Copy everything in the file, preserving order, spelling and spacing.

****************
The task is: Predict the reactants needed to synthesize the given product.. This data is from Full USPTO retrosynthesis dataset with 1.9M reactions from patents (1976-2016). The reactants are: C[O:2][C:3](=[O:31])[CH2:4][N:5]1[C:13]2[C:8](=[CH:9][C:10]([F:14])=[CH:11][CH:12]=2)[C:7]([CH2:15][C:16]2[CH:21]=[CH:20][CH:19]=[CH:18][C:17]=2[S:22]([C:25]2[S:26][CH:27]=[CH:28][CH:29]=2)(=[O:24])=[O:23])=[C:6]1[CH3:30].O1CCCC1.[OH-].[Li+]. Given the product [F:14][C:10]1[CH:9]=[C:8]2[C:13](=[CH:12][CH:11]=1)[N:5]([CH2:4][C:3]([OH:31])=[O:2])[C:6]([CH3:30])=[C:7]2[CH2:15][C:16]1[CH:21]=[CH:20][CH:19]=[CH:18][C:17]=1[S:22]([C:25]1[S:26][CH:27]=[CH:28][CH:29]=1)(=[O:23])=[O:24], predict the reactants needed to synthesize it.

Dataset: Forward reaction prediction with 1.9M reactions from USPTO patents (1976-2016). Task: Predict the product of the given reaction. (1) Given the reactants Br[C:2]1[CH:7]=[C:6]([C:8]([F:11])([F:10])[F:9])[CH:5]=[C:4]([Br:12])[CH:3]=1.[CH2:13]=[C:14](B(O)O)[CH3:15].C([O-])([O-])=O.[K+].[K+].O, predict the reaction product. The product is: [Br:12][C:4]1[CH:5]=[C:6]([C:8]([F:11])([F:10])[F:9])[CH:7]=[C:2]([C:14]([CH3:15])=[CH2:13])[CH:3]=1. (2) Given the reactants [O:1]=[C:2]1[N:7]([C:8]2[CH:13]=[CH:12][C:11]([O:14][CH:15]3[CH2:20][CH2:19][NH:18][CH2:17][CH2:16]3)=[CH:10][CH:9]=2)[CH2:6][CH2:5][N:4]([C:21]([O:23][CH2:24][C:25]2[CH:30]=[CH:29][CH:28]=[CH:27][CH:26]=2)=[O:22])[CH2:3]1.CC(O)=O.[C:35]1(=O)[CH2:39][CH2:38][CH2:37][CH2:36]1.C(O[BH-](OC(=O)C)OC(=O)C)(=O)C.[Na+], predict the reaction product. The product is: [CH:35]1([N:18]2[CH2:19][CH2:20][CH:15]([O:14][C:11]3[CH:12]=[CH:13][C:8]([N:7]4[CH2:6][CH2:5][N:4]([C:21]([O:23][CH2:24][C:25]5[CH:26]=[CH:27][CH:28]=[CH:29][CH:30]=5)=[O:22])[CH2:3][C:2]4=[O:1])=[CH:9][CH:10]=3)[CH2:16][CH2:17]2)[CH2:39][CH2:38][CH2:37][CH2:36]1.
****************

The task is: Predict the reactants needed to synthesize the given product.. This data is from Full USPTO retrosynthesis dataset with 1.9M reactions from patents (1976-2016). The reactants are: C[O:2][C:3](=[O:31])[CH2:4][N:5]1[C:13]2[C:8](=[CH:9][C:10]([F:14])=[CH:11][CH:12]=2)[C:7]([CH2:15][C:16]2[CH:21]=[CH:20][CH:19]=[CH:18][C:17]=2[S:22]([C:25]2[S:26][CH:27]=[CH:28][CH:29]=2)(=[O:24])=[O:23])=[C:6]1[CH3:30].O1CCCC1.[OH-].[Li+]. Given the product [F:14][C:10]1[CH:9]=[C:8]2[C:13](=[CH:12][CH:11]=1)[N:5]([CH2:4][C:3]([OH:31])=[O:2])[C:6]([CH3:30])=[C:7]2[CH2:15][C:16]1[CH:21]=[CH:20][CH:19]=[CH:18][C:17]=1[S:22]([C:25]1[S:26][CH:27]=[CH:28][CH:29]=1)(=[O:23])=[O:24], predict the reactants needed to synthesize it.

Dataset: Forward reaction prediction with 1.9M reactions from USPTO patents (1976-2016). Task: Predict the product of the given reaction. (1) Given the reactants Br[C:2]1[CH:7]=[C:6]([C:8]([F:11])([F:10])[F:9])[CH:5]=[C:4]([Br:12])[CH:3]=1.[CH2:13]=[C:14](B(O)O)[CH3:15].C([O-])([O-])=O.[K+].[K+].O, predict the reaction product. The product is: [Br:12][C:4]1[CH:5]=[C:6]([C:8]([F:11])([F:10])[F:9])[CH:7]=[C:2]([C:14]([CH3:15])=[CH2:13])[CH:3]=1. (2) Given the reactants [O:1]=[C:2]1[N:7]([C:8]2[CH:13]=[CH:12][C:11]([O:14][CH:15]3[CH2:20][CH2:19][NH:18][CH2:17][CH2:16]3)=[CH:10][CH:9]=2)[CH2:6][CH2:5][N:4]([C:21]([O:23][CH2:24][C:25]2[CH:30]=[CH:29][CH:28]=[CH:27][CH:26]=2)=[O:22])[CH2:3]1.CC(O)=O.[C:35]1(=O)[CH2:39][CH2:38][CH2:37][CH2:36]1.C(O[BH-](OC(=O)C)OC(=O)C)(=O)C.[Na+], predict the reaction product. The product is: [CH:35]1([N:18]2[CH2:19][CH2:20][CH:15]([O:14][C:11]3[CH:12]=[CH:13][C:8]([N:7]4[CH2:6][CH2:5][N:4]([C:21]([O:23][CH2:24][C:25]5[CH:26]=[CH:27][CH:28]=[CH:29][CH:30]=5)=[O:22])[CH2:3][C:2]4=[O:1])=[CH:9][CH:10]=3)[CH2:16][CH2:17]2)[CH2:39][CH2:38][CH2:37][CH2:36]1.